Years After Barry Hannah’s Death, He Haunts Us Still
Michael Bible on the Southern "Writer's Writer"
Eight years ago the writer Barry Hannah was to be honored at a book festival in his hometown of Oxford, Mississippi. A few days before the festival was to begin, he died. That night a building that housed an old bar downtown he used to frequent burned spectacularly to the ground. I was on a rooftop, close to the flames, and someone said, “Barry did it from beyond the grave.” I agreed.
I knew Barry for the last five years of his life. Now, nearly a decade after his death, his writing and legacy still haunt me. Not only in his influence on me as a writer but more in his instructions on how to pursue a wild and curious life.
For the first three years I knew him as a teacher in the graduate writing program at Ole Miss. Most of the first year I was afraid to talk to him. I had worshiped his writing. If I saw him walking on campus, I walked the other way. I think I was afraid of embarrassing myself and I did plenty of that in workshops. I remember one story I got back from him. He’d highlighted a section and wrote in the margins “oh, please.” But after a couple years I began to learn what made a good story and by the end of my time there he’d agreed to be my thesis advisor.
He told his students that some writer had once wished to write a novel that when the reader finished it, they died. “I want to do the opposite of that,” Barry would say. He’d suffered through more than a decade of cancer and kept teaching. In one of his last classes I had with him he made us perform the whole of Waiting for Godot. He loved Samuel Beckett and I couldn’t help thinking he shared with him a sense of persistence in the face of absurdity. When I began to do Lucky’s monologue too fast he told me to slow down so he could hear the mystery.
But there was a time after school that I began to see Barry in another way. Not as a mentor and writer but as townsperson. It was while I was working at the local bookstore, Square Books, which functions as much more than simply a retail outlet for books. It’s the center of town gossip and a shelter from the storm. Barry was a constant figure in the store. People would stop shopping and hang around and listen to him talk. His delivery always reminded me of the comedian Jonathan Winters. He was our writer, the local genius.
In his writing, Barry had a soft spot for misfits and outsiders but in many ways he was a middle class guy who hustled from teaching job to teaching job most of his adult life. He had his brushes with fame, working with editor Gordon Lish and his time in Hollywood with Robert Altman, but never had a true breakout hit.
“And there are lots of wild Barry stories out there. But I only ever knew him as a gentle person.”
But he did leave behind a cult following. The old adage about the Velvet Underground rings true: Few people bought their records but everyone who did started a band. Well, few people bought Barry Hannah’s books, but everyone who did became a writer. I encounter these cult members in unlikely places like LA and New York and Europe, and we rattle off our favorite Barry lines. These people always ask me the same thing. Are the wild stories really true? What was he like? I answer them the same way. He was the most naturally funny person I’ve ever met. Which is true, but it’s not a real answer. It’s something to say. I’m sure he was a million different things to people that knew him much better than I did like his family and lifelong friends. And there are lots of wild Barry stories out there. But I only ever knew him as a gentle person. Having Barry live in our town connected us to a larger world. He made us think Mississippi wasn’t a forgotten place, doomed forever to be remembered by its worst people and impulses. As Barry put it, “The Deep South might be wretched, but it can howl.”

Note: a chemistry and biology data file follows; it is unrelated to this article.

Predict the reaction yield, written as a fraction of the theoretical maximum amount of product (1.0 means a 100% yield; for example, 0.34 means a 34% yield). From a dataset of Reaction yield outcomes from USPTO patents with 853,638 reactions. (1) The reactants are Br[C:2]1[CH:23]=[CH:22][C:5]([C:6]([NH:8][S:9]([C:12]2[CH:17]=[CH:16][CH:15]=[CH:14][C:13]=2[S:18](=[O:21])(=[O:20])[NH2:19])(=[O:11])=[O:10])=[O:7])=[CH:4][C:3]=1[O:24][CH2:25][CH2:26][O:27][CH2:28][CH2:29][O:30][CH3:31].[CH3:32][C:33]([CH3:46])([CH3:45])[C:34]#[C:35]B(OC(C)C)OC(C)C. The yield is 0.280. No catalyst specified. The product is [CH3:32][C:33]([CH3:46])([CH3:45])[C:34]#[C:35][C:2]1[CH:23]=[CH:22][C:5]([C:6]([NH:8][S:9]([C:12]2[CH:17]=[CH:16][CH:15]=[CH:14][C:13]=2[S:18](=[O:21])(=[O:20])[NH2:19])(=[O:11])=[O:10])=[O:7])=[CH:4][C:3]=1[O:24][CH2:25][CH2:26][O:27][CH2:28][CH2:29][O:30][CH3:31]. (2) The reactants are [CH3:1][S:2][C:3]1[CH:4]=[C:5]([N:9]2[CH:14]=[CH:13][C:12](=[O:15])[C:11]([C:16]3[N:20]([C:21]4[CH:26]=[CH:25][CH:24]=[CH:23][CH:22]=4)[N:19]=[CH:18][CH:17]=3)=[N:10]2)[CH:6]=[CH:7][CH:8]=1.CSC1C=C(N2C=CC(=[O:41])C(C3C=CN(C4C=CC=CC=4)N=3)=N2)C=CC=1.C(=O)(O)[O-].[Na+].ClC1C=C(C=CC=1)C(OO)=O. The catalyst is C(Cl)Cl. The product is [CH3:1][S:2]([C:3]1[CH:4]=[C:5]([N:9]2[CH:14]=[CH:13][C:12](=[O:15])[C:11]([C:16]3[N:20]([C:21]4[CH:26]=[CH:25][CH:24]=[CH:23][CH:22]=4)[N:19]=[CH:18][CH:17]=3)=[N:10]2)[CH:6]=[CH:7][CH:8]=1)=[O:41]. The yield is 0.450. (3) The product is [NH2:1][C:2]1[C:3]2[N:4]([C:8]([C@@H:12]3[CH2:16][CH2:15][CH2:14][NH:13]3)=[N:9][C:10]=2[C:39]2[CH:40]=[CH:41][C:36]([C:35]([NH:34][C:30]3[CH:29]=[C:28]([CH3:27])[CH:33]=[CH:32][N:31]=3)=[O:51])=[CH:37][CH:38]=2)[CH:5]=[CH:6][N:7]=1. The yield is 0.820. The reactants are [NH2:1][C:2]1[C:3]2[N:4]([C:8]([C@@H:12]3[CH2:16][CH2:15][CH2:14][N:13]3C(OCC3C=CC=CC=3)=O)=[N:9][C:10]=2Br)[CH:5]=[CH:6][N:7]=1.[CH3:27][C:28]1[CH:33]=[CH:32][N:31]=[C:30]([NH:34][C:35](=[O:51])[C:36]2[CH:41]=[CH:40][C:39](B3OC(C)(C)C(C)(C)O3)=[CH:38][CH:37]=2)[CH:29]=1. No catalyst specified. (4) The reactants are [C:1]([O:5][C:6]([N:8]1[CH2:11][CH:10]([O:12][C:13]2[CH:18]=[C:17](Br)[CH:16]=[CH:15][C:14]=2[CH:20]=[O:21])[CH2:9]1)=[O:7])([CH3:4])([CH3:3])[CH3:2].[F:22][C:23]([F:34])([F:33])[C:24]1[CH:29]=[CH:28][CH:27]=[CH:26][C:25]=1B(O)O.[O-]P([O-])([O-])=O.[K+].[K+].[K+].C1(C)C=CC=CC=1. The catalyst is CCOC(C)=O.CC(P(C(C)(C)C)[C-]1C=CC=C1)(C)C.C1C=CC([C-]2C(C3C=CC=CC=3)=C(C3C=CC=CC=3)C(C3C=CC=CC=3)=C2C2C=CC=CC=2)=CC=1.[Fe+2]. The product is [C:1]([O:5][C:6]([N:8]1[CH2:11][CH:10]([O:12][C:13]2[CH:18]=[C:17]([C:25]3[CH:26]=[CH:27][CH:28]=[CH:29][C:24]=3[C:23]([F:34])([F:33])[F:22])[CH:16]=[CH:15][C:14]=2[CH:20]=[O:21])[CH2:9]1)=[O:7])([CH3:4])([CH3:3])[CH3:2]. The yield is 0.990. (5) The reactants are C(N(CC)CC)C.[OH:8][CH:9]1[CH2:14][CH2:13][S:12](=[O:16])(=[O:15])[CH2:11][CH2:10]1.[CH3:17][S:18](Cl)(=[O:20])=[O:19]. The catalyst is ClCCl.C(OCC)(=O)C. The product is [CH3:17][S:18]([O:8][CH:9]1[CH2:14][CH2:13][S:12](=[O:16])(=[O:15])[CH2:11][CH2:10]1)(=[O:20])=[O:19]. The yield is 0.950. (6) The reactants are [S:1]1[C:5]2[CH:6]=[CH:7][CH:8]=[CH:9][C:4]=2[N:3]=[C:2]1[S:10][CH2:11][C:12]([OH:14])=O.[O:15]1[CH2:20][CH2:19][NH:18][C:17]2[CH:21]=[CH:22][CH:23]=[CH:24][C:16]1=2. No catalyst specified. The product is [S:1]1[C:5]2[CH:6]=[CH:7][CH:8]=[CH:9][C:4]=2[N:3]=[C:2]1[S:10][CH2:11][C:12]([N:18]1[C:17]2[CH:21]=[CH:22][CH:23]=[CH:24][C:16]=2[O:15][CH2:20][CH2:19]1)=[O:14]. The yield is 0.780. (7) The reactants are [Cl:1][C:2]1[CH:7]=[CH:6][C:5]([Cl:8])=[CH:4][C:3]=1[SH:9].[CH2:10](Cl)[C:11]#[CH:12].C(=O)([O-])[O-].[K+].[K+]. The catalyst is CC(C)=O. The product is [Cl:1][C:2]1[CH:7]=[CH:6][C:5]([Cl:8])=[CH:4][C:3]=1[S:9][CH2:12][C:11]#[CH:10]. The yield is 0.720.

Barry’s status as a writer’s writer bothered him, I think. He always wanted to have Kurt Vonnegut numbers. But I’m glad he never reached that level in his life. Fame is a disease that infects all those who encounter it. From the outside it seems like the pinnacle of a career, the end goal of creative work. But the writing world is littered with those whose fame overshadowed their work and destroyed them from the inside out. People like Harper Lee and J.D. Salinger, who are thought of as eccentric for shunning the public. But in retrospect retreat from fame looks to be the more sane route. I think often of Carson McCullers typing out the Ballad of the Sad Cafe with one finger after a series of strokes. She was famous at the age of 22 and died at 50.
For many weeks before Barry died, his wife Susan was in the hospital. I remembered visiting their house during those years. Barry using an oxygen machine while smoking and Susan bald from chemo. Maybe a half a dozen dogs running around everywhere. Susan and Barry were always taking care of each other. When Barry died Susan was in the hospital. He’d been so worn down by disease and sadness. I think his heart just gave out.
One of my jobs at the bookstore was to put a black ribbon on the door if anyone associated with the store passed away. I was often the one who had to tell people of someone’s death. The day Barry died the owner called from the hospital to tell us to put a ribbon on the door. Person after person came in and I had to break the news to them. It was a feeling of profound loss. There was nothing left of Barry in town. Except his books, which were full of pain and suffering and loud manic beautiful sentences.